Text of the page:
In a quick and welcome turnabout, Ohio Senate President Keith Faber said Wednesday that the Senate would move swiftly to shut down illegal Internet cafes in the state.
Faber seems to have undergone an overnight conversion following a single meeting with Attorney General Mike DeWine, Franklin County Prosecutor Ron O’Brien and Department of Public Safety Director Tom Charles, who briefed the Republican caucus on what’s going on at and behind the scenes of more than 800 storefront gambling parlors in the state.
Senate Republicans blocked passage of a House bill to rein in the Internet cafes last session, and seemed to be prepared to do the same this time. Last week, on the same day that an Ohio Senate committee sidetracked a new House bill on Internet cafes, suggesting the proposal could require as much as a year of study, a Columbus Dispatch reporter found Faber and other Republican Senate leaders being wined and dined by lobbyists for the sweepstakes industry. These are lobbyists who were very generous with legislators last year, and appeared ready to continue their generosity in 2013.
Refunds are coming
Faber’s change of heart comes at a price, because he not only announced that Senate Republicans would now vote to shut down Internet cafes, but he asked that they return any campaign contributions received from the industry’s lobbyists this year.
To some, that may sound like a high price to pay, but the potential cost to the party’s credibility could have been even higher, especially after last week’s “steakhouse caucus” was revealed.
Faber said that after the meeting with law enforcers, he became “convinced that these entities are not only illegal but many of them also engage in criminal activities within their facilities.” That dire assessment was coupled with an appellate court’s recent ruling that several Cleveland area Internet cafes were clearly illegal gambling houses.
Attorney General DeWine already had begun using that court ruling to inspire local prosecutors and police departments to launch raids on Internet cafes.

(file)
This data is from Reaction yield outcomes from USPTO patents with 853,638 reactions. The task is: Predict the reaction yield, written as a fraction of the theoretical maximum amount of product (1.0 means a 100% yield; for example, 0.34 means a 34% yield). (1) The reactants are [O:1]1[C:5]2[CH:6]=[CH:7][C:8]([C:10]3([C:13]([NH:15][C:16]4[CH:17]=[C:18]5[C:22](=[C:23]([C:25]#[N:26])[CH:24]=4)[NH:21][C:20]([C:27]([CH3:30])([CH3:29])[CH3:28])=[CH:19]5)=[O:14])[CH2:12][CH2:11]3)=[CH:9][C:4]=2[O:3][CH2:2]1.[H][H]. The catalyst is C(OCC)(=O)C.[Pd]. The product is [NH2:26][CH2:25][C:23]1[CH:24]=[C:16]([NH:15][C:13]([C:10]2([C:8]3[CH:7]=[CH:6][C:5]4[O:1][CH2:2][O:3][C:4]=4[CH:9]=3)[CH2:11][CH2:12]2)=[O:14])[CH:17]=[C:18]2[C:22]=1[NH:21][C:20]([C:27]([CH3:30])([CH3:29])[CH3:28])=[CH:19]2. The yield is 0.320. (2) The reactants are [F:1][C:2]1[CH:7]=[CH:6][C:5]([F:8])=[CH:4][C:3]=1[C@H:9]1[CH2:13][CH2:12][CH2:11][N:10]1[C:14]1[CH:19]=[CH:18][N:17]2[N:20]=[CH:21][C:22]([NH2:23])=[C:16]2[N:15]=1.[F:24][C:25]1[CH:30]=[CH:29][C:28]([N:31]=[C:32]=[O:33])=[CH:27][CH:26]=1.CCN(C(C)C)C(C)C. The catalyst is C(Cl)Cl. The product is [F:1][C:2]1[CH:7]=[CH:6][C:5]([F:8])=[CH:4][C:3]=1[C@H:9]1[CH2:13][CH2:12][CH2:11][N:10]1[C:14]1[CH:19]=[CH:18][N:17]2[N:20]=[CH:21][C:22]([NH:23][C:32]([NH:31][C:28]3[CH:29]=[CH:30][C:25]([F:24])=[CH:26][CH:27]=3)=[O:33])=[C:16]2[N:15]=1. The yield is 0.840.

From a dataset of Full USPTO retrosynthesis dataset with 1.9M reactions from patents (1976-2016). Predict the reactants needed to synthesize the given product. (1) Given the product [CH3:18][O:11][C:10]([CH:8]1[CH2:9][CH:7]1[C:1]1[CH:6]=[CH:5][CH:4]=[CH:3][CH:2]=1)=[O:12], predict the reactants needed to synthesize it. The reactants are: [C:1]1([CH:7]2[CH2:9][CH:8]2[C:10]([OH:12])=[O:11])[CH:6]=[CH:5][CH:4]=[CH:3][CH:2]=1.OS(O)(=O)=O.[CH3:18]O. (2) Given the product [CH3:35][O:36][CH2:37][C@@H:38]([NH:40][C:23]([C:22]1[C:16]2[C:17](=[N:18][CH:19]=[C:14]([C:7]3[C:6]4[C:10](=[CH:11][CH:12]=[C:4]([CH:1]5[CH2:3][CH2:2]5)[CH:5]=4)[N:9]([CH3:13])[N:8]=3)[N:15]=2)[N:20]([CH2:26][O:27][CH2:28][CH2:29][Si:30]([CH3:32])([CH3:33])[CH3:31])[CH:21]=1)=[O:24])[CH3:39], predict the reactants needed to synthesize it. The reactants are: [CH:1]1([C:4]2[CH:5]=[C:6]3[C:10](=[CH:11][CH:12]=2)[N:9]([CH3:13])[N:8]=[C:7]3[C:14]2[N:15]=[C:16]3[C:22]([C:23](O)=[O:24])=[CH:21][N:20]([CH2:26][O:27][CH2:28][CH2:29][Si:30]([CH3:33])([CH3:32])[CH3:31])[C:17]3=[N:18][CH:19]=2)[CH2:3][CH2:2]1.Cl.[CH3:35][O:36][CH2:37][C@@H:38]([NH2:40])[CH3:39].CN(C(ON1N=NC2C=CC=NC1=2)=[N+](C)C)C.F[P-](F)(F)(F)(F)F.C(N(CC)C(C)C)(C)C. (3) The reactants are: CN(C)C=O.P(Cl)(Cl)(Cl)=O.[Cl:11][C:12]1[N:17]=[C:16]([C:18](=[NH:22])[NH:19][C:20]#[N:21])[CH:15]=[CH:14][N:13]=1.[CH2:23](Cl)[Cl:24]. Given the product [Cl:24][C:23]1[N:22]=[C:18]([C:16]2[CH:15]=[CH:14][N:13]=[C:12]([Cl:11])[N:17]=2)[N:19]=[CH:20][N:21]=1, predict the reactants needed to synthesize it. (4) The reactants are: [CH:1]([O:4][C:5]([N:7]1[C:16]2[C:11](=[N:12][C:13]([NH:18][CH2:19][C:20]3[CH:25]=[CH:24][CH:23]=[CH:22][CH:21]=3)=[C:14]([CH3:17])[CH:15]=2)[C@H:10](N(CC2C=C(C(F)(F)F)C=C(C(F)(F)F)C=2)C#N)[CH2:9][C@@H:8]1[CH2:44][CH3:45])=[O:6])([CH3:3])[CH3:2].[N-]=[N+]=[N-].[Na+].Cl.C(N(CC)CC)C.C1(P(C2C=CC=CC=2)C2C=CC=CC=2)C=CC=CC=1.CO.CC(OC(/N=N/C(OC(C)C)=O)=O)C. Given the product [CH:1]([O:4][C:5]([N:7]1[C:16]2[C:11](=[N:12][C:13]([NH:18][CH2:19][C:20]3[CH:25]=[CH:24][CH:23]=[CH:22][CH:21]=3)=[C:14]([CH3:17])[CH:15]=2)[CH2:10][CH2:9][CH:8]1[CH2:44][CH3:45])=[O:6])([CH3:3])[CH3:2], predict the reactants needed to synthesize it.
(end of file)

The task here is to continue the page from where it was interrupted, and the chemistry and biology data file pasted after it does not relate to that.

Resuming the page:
That set up a potentially embarrassing contrast between the administrative arm of government that was aggressively pushing enforcement of Ohio’s gambling laws and the legislative arm that was dithering over whether it should clarify the law.
An enduring mystery
We continue to be surprised that 800 gambling joints managed to open up in a state that has a clear constitutional prohibition against gambling. It took constitutional amendments to create the Ohio lottery commission more than 40 years ago. And it took several attempts to amend the Ohio Constitution to allow casino gambling before voters approved an amendment in 2008. That amendment allowed the opening of four casinos, specifically in Columbus, Cincinnati, Cleveland and Toledo.
All the Internet cafe operators needed were some storefronts, some video terminals that gave the illusion that the players were seated at slot machines and the brazenness to claim that the players weren’t really gambling their money away.
It took the Ohio Senate an inexplicably long time to see the light.
We doubt that the Internet cafe owners will give up without a fight. They were already challenging DeWine’s crackdown. But as we said the other day, if they want to operate in Ohio they have to do what others have done: convince Ohio’s voters to amend the constitution.